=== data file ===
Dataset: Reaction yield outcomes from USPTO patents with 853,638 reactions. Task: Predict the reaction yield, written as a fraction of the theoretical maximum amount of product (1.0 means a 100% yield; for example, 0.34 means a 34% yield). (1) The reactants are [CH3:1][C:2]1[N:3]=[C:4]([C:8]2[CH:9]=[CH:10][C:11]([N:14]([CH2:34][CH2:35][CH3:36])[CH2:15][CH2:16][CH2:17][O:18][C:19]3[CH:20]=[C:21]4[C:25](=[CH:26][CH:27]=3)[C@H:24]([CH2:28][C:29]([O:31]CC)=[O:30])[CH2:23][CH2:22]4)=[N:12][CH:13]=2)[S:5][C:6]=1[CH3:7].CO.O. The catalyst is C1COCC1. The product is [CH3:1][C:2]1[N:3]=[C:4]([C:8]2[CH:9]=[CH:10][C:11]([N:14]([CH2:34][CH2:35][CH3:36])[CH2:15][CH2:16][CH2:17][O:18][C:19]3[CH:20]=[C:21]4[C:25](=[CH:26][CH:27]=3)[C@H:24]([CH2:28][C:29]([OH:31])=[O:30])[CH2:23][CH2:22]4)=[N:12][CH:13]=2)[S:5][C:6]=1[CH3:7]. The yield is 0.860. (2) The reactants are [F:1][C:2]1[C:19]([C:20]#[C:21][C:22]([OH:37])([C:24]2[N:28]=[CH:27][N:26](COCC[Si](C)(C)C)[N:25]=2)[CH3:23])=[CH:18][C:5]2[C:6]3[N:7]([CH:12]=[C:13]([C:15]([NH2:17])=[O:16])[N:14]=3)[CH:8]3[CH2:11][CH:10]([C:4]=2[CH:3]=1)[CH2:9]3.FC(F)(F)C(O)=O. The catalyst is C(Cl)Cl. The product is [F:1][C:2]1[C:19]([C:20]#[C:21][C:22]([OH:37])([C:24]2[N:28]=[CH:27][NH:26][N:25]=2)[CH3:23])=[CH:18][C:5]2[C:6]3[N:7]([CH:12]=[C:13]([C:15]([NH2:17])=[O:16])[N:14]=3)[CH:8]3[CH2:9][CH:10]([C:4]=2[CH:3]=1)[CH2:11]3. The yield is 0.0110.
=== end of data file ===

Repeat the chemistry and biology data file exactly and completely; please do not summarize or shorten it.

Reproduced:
Dataset: Reaction yield outcomes from USPTO patents with 853,638 reactions. Task: Predict the reaction yield, written as a fraction of the theoretical maximum amount of product (1.0 means a 100% yield; for example, 0.34 means a 34% yield). (1) The reactants are [CH3:1][C:2]1[N:3]=[C:4]([C:8]2[CH:9]=[CH:10][C:11]([N:14]([CH2:34][CH2:35][CH3:36])[CH2:15][CH2:16][CH2:17][O:18][C:19]3[CH:20]=[C:21]4[C:25](=[CH:26][CH:27]=3)[C@H:24]([CH2:28][C:29]([O:31]CC)=[O:30])[CH2:23][CH2:22]4)=[N:12][CH:13]=2)[S:5][C:6]=1[CH3:7].CO.O. The catalyst is C1COCC1. The product is [CH3:1][C:2]1[N:3]=[C:4]([C:8]2[CH:9]=[CH:10][C:11]([N:14]([CH2:34][CH2:35][CH3:36])[CH2:15][CH2:16][CH2:17][O:18][C:19]3[CH:20]=[C:21]4[C:25](=[CH:26][CH:27]=3)[C@H:24]([CH2:28][C:29]([OH:31])=[O:30])[CH2:23][CH2:22]4)=[N:12][CH:13]=2)[S:5][C:6]=1[CH3:7]. The yield is 0.860. (2) The reactants are [F:1][C:2]1[C:19]([C:20]#[C:21][C:22]([OH:37])([C:24]2[N:28]=[CH:27][N:26](COCC[Si](C)(C)C)[N:25]=2)[CH3:23])=[CH:18][C:5]2[C:6]3[N:7]([CH:12]=[C:13]([C:15]([NH2:17])=[O:16])[N:14]=3)[CH:8]3[CH2:11][CH:10]([C:4]=2[CH:3]=1)[CH2:9]3.FC(F)(F)C(O)=O. The catalyst is C(Cl)Cl. The product is [F:1][C:2]1[C:19]([C:20]#[C:21][C:22]([OH:37])([C:24]2[N:28]=[CH:27][NH:26][N:25]=2)[CH3:23])=[CH:18][C:5]2[C:6]3[N:7]([CH:12]=[C:13]([C:15]([NH2:17])=[O:16])[N:14]=3)[CH:8]3[CH2:9][CH:10]([C:4]=2[CH:3]=1)[CH2:11]3. The yield is 0.0110.